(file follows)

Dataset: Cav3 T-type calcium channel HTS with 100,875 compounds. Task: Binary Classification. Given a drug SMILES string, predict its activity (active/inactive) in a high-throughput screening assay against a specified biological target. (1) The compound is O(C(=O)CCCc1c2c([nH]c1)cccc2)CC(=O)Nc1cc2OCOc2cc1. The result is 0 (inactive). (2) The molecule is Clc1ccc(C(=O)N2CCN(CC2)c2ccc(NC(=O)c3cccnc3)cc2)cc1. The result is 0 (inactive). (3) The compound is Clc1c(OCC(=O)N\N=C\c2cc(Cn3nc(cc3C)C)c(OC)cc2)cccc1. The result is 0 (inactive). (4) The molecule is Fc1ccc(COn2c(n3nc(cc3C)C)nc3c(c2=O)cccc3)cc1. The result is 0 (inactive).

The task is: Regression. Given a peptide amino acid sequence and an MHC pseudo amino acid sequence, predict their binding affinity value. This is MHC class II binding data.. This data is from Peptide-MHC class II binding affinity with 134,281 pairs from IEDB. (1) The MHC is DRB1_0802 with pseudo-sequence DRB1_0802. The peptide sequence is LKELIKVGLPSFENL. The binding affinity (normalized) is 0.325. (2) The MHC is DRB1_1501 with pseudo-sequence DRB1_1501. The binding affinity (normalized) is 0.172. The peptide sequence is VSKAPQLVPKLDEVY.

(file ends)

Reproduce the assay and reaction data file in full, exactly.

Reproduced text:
Dataset: Cav3 T-type calcium channel HTS with 100,875 compounds. Task: Binary Classification. Given a drug SMILES string, predict its activity (active/inactive) in a high-throughput screening assay against a specified biological target. (1) The compound is O(C(=O)CCCc1c2c([nH]c1)cccc2)CC(=O)Nc1cc2OCOc2cc1. The result is 0 (inactive). (2) The molecule is Clc1ccc(C(=O)N2CCN(CC2)c2ccc(NC(=O)c3cccnc3)cc2)cc1. The result is 0 (inactive). (3) The compound is Clc1c(OCC(=O)N\N=C\c2cc(Cn3nc(cc3C)C)c(OC)cc2)cccc1. The result is 0 (inactive). (4) The molecule is Fc1ccc(COn2c(n3nc(cc3C)C)nc3c(c2=O)cccc3)cc1. The result is 0 (inactive).

The task is: Regression. Given a peptide amino acid sequence and an MHC pseudo amino acid sequence, predict their binding affinity value. This is MHC class II binding data.. This data is from Peptide-MHC class II binding affinity with 134,281 pairs from IEDB. (1) The MHC is DRB1_0802 with pseudo-sequence DRB1_0802. The peptide sequence is LKELIKVGLPSFENL. The binding affinity (normalized) is 0.325. (2) The MHC is DRB1_1501 with pseudo-sequence DRB1_1501. The binding affinity (normalized) is 0.172. The peptide sequence is VSKAPQLVPKLDEVY.